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Victims demand justice as Smyllum orphanage abuse case dropped following death of elderly accused

Smyllum orphanage
Smyllum orphanage

An alleged child abuser at Smyllum Park orphanage has died before appearing in court to face historic abuse charges.

Prosecutors say they’ve dropped one of 17 cases against nuns and workers who ran Smyllum Park in Lanark, Lanarkshire.

Survivors of the Daughters of Charity-run institute have now called for a “fast-tracking” of the court process to ensure the rest of their alleged elderly abusers face justice before they die.

The arrests last year of nuns in their 60s, 70s and 80s came after a series of reports by The Sunday Post into conditions for the 11,000 children who passed through the orphanage.

Since April the Scottish Government has introduced a scheme that gives elderly childhood abuse survivors an advance compensation payment of £10,000.

The interim payments were designed to give survivors – over 70 or terminally ill – some financial redress before they pass away and before a final scheme can be set up.

Our investigation centres on the Smyllum Park home in Lanarkshire
We revealed the story of the mass grave in 2017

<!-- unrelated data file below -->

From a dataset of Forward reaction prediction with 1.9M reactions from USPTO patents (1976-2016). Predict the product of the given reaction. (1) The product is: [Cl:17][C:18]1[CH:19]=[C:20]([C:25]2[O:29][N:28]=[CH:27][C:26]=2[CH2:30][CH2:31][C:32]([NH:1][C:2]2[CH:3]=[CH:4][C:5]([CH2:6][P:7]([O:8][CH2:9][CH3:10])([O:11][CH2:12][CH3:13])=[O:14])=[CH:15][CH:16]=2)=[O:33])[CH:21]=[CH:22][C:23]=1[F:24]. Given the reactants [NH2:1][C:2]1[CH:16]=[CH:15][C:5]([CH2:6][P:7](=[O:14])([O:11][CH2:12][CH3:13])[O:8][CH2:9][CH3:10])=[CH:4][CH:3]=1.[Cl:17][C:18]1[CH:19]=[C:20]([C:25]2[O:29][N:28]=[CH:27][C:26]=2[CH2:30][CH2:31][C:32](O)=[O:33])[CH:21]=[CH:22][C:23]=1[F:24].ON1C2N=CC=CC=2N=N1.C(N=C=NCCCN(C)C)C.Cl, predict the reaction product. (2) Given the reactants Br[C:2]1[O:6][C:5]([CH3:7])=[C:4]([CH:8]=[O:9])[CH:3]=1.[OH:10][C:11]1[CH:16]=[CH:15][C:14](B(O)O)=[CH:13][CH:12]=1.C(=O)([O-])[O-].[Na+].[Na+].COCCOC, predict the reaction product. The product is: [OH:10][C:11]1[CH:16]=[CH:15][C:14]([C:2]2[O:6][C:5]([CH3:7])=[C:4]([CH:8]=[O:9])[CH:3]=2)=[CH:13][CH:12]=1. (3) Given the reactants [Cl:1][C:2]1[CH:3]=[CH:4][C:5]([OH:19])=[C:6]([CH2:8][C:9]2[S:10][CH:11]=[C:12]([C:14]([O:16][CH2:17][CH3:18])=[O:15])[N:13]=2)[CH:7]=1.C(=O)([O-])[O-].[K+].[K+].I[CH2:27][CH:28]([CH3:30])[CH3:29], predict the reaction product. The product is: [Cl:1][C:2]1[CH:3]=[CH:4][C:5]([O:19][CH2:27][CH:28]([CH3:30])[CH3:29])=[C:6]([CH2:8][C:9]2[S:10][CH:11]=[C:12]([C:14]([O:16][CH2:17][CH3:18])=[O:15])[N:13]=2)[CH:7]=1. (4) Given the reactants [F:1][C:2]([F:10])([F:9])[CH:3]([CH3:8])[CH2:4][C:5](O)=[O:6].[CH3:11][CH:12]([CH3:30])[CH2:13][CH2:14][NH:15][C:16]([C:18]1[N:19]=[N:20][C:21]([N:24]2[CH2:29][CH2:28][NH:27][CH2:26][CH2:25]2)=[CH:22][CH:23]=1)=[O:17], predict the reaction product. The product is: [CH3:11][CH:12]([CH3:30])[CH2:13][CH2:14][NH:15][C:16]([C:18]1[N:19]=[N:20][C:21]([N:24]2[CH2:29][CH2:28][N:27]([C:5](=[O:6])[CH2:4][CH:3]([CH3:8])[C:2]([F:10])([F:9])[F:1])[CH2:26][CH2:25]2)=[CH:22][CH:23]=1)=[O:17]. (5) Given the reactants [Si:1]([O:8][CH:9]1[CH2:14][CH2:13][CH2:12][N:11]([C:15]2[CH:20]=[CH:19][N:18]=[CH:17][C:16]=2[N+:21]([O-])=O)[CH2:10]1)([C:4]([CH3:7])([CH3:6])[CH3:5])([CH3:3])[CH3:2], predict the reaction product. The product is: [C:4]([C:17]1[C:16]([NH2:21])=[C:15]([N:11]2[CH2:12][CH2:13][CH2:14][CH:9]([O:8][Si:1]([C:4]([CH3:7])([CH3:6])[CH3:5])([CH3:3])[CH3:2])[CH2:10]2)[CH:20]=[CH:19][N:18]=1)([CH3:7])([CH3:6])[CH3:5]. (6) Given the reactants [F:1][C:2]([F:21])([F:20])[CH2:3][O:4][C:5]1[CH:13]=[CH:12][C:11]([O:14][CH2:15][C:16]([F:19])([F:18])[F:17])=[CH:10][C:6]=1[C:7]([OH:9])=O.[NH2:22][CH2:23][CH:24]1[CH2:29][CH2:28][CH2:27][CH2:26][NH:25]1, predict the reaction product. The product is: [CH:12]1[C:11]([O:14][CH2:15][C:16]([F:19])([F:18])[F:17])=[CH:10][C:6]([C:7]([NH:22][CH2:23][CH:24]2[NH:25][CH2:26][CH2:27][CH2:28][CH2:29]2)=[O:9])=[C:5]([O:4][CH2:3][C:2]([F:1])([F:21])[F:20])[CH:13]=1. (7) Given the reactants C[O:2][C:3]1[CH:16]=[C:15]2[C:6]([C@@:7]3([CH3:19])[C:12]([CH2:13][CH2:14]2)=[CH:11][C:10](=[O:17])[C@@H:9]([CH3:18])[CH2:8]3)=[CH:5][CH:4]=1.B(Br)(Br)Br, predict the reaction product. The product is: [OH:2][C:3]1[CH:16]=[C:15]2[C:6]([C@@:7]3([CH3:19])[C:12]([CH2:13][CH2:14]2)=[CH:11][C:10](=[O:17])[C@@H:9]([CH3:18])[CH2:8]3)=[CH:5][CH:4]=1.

Former Smyllum Park resident Eddie McColl, who is 76 and is awaiting compensation for abuse he suffered, wants authorities to act quicker on bringing the accused to court.

Eddie, whose 13-year-old brother died at the former orphanage in 1961, said: “Most of us who went to Smyllum have waited a lifetime for justice for the abuse we suffered.

“So for some victims to have justice snatched away because authorities aren’t acting quickly enough is pretty upsetting.

“The Crown Office should be trying to fast-track justice in these cases before it’s too late.”

Janet Docherty, of survivors’ group In Care Abuse Survivors Scotland (Incas), and whose husband Frank campaigned extensively for justice for survivors before he died, said she didn’t want anymore delays.

She said: “Frank died just weeks before the Scottish Child Abuse Inquiry heard evidence about Smyllum Park.

“He’d find it unsurprising that authorities are taking so long to act – he’d been talking about abuse he suffered for decades before anyone would listen.”

Legal experts say abuse prosecutions can take between nine and 12 months to get to court.

Police made the first 12 arrests relating to Smyllum Park last August.

Lawyer Simon Collins, who represents In Care Abuse Survivors Scotland (Incas) at the Scottish Child Abuse Inquiry, said: “We are largely in the dark about how these prosecutions are coming along and will be trying to get information about their progress in the coming weeks.”

Dave Sharp, of childhood abuse group SAFE, said: “All these survivors want now is action.

“They don’t want pitiful financial gestures – they want justice.”

A spokesman for the Crown Office and Procurator Fiscal Service said: “The Procurator Fiscal has now received reports in relation to 17 individuals in connection with the Daughters of Charity, following the death of one individual there remain 16 reports under consideration and as such it would be inappropriate to comment further.”

In 2017, The Sunday Post revealed fears that more than 400 babies, children and teenagers had been buried in mass graves near Smyllum Park by the Daughters of Charity.

The home shut in 1981.